Pure Land and Chan in Yuan Dynasty China

Pure Land and Chan in Yuan Dynasty China

  • Friday, May 31, 2013 | 3:00 – 04:00pm | Student Union Building, Room 215

Natasha Heller (UCLA) “Pure Land, Chan, and Poetry in the Yuan Dynasty”

In 1301, the eminent calligrapher and statesman Zhao Mengfu 趙孟頫 (1254-1322) wrote an afterword to a set of 108 poems, praising them for expressing the essentials of the tradition. These poems were written by Zhao’s teacher, the Chan master Zhongfeng Mingben 中峰明本 (1263-1323), and he uses verse to assert that Pure Land recitation is wholly compatible with the Chan tradition. Such a view is not new in the Yuan dynasty: rather, the merit of these poems lies in Mingben’s use of compelling imagery and varied settings to advance his view of Pure Land practice. My paper will explore the content of the poems as well as their doctrinal and cultural contexts.

Sing Song Liu (National Chengchi University) “Why Chan is Pure Land, Pure Land is Chan? Enactment of Teaching, Practice, and Realization in ‘Three Times Observance’ (三時繫念) from Chan Master Chong-feng Ming-ben (中峰明本)”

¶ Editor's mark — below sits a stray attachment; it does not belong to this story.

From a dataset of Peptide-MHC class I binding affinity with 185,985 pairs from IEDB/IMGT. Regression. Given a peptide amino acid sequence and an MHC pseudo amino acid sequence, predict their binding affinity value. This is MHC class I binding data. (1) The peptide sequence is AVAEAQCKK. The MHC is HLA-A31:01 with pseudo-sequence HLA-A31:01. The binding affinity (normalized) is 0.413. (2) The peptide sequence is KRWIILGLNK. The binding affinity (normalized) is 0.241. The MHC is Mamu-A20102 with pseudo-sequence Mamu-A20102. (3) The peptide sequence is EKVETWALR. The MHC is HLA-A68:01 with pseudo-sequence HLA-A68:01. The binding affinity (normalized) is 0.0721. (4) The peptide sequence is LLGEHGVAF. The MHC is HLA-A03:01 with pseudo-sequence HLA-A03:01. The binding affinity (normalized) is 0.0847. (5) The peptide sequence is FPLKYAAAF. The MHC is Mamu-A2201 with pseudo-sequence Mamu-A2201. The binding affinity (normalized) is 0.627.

In the practice of Buddhism, Chan (Dhyana, Zen 禪) and Pure Land (淨土) could be treated as two major dharma methods. Suffice it to say, for their popular and pervasive influences, they are raised to our attention by its appealing and appropriation in daily practices. Alternatively, the adepts at syncretism of the thought and praxis are developed through the wisdom and compassion per its characteristics. The typical and famous one is the “Chan is Pure Land, Pure Land is Chan.” Although this is so often to be quoted, yet for its illumination, the spiritual or intellectual enlightenment is few to be explored. Since the saying is always attributed to Chan Master Zhong-fong Ming-ben (中峰明本) in Yuan Dynasty: “There is no Pure Land outside of Chan, and so as other than Pure Land, there is no Chan” (禪外不曾談淨土, 須知淨土外無禪) , so accordingly the study will focus on his work: “Three Times Observance” (三時繫念),to shed light on the concern. In this study, I suggest the tripartite structure of the ritual in “Three Times Observance”, that is the enactment of teaching, practice and realization in the ritualization of the practice. Meditation is as a ritual observed in the enactment of teaching of Pure Land for daily implementation in Buddha Activities or Dharma Services. (佛事/法事)